crusade every Muslim on the face of earth
convert em by blade or make em drop …
what I got in store for the THOTS, Your gonna bleed a lot …
And heebs you’ll leaving as ash, get in the oven.”

In a second video by Foster, ‘88 MUTHA FUCKAS’ (20 June 2019), he again glorifies and incites violence against Jews:

“I’ll be dragging bodies down an alley to stab em
don’t panic only kike maggots get damaged…
we’re wild Aryans we overtake …
happily put a knife to ya throat …
break through this Jewish cage …
fuck ya optics I’ve lost it maybe I’ll Holocaust it …
I think I got time to drop every last dogshit kike …
always keep the kikes in the eye of your sight …
so I’m like the forth (sic) Reich.”

In a third video by Foster, ‘HONOUR ME’ (21 June 2019), lyrics include: “1488 Race War Gas all the fucking kikes”. A fourth video by Foster, ‘WHO OWNS HOLLYWOOD?’ (12 July 2019), includes the lyrics of:

“… fuck ya optics …  then I mention Jews … 
Who owns all the banks Who owns all the oil
Who owns big pharma Who owns all the media
They’re trying to harm ya Who owns Hollywood
They’re trying to harm ya
I’m naming the Jew everyday are ya?
If not you better start brah start another Shoah … 
ride with da Reich … that’s what’s like with these kikes…”

Jarrad (Jaz) Searby is another rapper; he has become involved in the neo-Nazi group, National Socialist Network. He posts his videos on Gab and Telegram. Many of his songs include content denigrating or threatening Jews. The lyrics to Searby’s music video, ‘THE AWAKENING’ (27 June 2021), include:

“… we know the Jews have always hated us
They fuck us up the arse these cunts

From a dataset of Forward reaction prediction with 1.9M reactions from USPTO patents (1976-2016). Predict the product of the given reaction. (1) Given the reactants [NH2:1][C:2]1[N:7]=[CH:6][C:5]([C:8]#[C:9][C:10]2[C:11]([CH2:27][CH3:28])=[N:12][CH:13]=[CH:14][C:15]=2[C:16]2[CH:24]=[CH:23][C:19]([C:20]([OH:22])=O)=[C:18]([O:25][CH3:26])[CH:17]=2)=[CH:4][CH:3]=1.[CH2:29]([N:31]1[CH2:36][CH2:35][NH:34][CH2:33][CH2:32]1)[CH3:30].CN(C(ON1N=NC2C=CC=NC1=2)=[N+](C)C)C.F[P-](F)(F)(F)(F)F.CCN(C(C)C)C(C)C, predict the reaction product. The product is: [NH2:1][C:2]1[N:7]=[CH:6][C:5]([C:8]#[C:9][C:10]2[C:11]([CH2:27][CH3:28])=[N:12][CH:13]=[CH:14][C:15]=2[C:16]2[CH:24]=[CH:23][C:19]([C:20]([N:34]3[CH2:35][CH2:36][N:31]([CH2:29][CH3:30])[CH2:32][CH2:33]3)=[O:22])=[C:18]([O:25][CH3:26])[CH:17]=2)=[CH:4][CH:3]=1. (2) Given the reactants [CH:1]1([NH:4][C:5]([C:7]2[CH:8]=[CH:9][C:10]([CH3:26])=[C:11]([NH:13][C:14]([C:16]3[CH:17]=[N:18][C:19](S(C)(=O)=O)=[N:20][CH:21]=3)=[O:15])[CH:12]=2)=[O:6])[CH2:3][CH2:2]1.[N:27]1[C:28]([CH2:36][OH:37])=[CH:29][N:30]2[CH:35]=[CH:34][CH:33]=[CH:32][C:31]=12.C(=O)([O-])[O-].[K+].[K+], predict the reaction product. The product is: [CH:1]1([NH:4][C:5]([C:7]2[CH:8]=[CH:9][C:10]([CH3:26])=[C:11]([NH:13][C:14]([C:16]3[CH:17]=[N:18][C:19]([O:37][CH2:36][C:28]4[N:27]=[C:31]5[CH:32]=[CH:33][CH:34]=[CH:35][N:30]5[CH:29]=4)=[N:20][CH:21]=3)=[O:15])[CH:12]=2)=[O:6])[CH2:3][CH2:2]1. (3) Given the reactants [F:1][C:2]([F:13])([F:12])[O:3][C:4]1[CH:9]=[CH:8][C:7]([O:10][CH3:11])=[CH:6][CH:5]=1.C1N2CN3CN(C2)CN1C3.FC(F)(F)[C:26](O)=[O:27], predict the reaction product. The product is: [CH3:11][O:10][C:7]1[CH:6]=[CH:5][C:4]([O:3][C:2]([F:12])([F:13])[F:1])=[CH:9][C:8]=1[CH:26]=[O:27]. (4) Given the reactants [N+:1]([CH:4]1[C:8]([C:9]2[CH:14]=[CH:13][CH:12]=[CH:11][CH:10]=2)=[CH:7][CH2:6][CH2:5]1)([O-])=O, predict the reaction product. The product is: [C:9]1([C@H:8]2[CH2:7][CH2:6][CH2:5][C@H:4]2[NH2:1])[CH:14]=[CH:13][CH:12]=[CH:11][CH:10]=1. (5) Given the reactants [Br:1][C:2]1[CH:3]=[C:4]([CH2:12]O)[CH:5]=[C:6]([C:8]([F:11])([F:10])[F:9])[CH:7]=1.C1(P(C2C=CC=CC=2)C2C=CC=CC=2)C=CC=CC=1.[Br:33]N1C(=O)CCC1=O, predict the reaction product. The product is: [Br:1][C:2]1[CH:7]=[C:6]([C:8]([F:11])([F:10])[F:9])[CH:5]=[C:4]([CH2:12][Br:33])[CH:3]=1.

are smiling while their raping us …
now we’re coming with a vengeance and
they don’t know what to do
We will be catching them real soon then
we’ll throw them in a room
you smell that gas? Yeah I do too
And that’s the end of you know who!
I can’t help it I drop J pills every time I’m in the room …
And now all across the world people are screaming FUCK THE JEWS
Now we’re ready for the white Boy Summer 2022
And now these kikes will start to run every time we enter rooms …
I will see Valhalla soon…”

These examples of rap-style music are newly created works, with original lyrics and using a rhythmic beat. Rap is a popular style of music that does not require a musical voice or even music. The lyrics of rap-style are often not as audibly clear as other forms of music. Yet despite this, as can be seen through the lyrics, this form of music is glorifying hate and advocating violence.

Conclusion

The internet allows the easy dispersion and proliferation of hate propaganda. Mostly, online hate is composed of articles on websites and posts/comments and images on social media sites, as well as videos uploaded onto most platforms. The genre of music adds a medium of hate that is much more easily transmissible and retainable in the memory. Regardless of whether the production of such music is for the enjoyment of racists or for propaganda and recruitment purposes, it remains a source of hate that is likely to grow, and thus is of great concern.

Music has an effect on the human psyche. The saying that music soothes the savage beast is certainly true. It can relax and soothe. Music speaks to the soul. Equally true is that music can also stimulate the emotions, raising excitement levels and aggressive tendencies.

Herein lies the danger – racist lyrics, emotive melodies and vivid visuals, can inspire and incite racist acts. Hate music can be just as inciting, or more so, than even the most riveting hate speeches by demagogues. One hears such music, and if it connects, it is absorbed. And the propaganda seeds have been planted.

About the Author
Julie Nathan is the Research Director at the Executive Council of Australian Jewry, the peak representative body of the Australian Jewish community, and is the author of the annual ECAJ Report on Antisemitism in Australia.